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ISLA DE LA JUVENTUD


The Caribbean island of Isla de la Juventud, a hundred kilometers south of the Cuban mainland, is named for the dozens of secondary boarding schools constructed in the countryside during the 1960s. Previously the "Isle of Youth" was called the "Isle of Pines," but it has always been simply "La Isla" to the locals.

The island's capital, Nueva Gerona, is a pleasant little place largely unchanged since the early 20th century. Isla de la Juventud has always been somewhat isolated from the rest of Cuba, and it has been used a place of exile more than once.

One of our travel photos shows the huge Presidio Modelo, where Fidel Castro and other revolutionaries were imprisoned for 20 months after the failed assault on the Moncada Barracks in Santiago de Cuba in 1953.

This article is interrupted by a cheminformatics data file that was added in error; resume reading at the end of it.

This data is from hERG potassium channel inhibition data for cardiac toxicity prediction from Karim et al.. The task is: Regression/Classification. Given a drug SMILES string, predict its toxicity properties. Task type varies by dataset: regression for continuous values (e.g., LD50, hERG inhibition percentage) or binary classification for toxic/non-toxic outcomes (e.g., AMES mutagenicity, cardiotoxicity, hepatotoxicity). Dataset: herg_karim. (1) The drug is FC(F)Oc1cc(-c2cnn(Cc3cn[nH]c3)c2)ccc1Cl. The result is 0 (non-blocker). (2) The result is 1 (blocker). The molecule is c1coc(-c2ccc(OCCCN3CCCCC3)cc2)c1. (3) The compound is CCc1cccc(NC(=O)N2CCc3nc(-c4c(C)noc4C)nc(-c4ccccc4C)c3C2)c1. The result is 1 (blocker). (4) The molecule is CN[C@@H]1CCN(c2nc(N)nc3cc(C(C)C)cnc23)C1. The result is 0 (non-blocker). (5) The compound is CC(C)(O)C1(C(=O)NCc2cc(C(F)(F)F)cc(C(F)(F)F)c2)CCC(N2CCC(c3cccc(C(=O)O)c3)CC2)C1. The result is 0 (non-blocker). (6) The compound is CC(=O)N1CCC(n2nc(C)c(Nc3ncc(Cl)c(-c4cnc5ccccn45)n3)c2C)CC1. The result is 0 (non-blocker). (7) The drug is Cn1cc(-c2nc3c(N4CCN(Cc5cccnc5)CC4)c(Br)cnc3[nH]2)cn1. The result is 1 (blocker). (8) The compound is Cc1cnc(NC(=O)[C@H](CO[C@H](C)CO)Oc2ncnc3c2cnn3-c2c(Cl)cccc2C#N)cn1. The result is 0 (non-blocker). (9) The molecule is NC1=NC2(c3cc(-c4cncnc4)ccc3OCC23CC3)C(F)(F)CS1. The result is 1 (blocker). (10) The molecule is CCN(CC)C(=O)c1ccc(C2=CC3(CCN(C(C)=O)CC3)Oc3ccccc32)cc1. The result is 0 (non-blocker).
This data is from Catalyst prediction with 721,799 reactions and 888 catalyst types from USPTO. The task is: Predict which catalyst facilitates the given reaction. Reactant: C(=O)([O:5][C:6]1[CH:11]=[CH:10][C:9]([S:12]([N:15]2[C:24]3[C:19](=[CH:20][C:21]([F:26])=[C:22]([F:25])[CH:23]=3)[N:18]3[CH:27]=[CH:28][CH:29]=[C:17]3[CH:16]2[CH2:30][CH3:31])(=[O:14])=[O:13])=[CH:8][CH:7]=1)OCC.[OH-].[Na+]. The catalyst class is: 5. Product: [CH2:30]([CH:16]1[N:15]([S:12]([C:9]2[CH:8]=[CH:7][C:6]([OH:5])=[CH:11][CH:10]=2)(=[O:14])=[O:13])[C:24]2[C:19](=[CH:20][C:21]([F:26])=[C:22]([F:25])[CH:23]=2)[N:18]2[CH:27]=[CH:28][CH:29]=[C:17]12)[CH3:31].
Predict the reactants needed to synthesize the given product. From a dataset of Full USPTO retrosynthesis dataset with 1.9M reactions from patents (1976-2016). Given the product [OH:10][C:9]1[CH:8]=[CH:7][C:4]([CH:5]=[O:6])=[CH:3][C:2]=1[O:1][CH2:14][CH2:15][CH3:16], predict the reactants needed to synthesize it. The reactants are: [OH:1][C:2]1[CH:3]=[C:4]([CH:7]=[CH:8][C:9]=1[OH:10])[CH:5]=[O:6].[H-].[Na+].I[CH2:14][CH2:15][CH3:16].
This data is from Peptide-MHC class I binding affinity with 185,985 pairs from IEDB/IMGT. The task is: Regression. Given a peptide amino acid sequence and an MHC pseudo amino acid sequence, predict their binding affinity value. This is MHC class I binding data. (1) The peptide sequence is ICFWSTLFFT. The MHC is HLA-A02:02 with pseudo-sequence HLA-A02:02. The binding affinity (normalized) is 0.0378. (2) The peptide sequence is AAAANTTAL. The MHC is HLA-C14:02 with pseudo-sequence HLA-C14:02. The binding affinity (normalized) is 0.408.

These days the few visitors who arrive on La Isla by hydrofoil or plane are warmly welcomed by the island's 75,000 inhabitants. It's an intriguing place to go.

All the photos on Cuba-Pictures.com are by David Stanley, original author of Lonely Planet Cuba.
The images on this page are details. To view the complete photos, click on the thumbnails.

"Welcome to Nueva Gerona, founded in 1830"
Cuba welcomes visitors. This Caribbean country offers a unique and very different travel experience.

A school outing to the Sierra de Las Casas near Nueva Gerona.

Villa Gaviota, outside Nueva Gerona, is a nice place to stay.

Presidio Modelo, where Fidel Castro was jailed from 1953 to 1955.

A rare billboard in Nueva Gerona depicting President Fidel Castro.

Finca El Abra, where the national hero Jose Marti was exiled in

Farmers use horse carts to bring produce to Nueva Gerona's market.

Cuba's finest marble comes from a quarry west of Nueva Gerona.

La Kometa, a Soviet-era hydrofoil, links the main island to La Isla.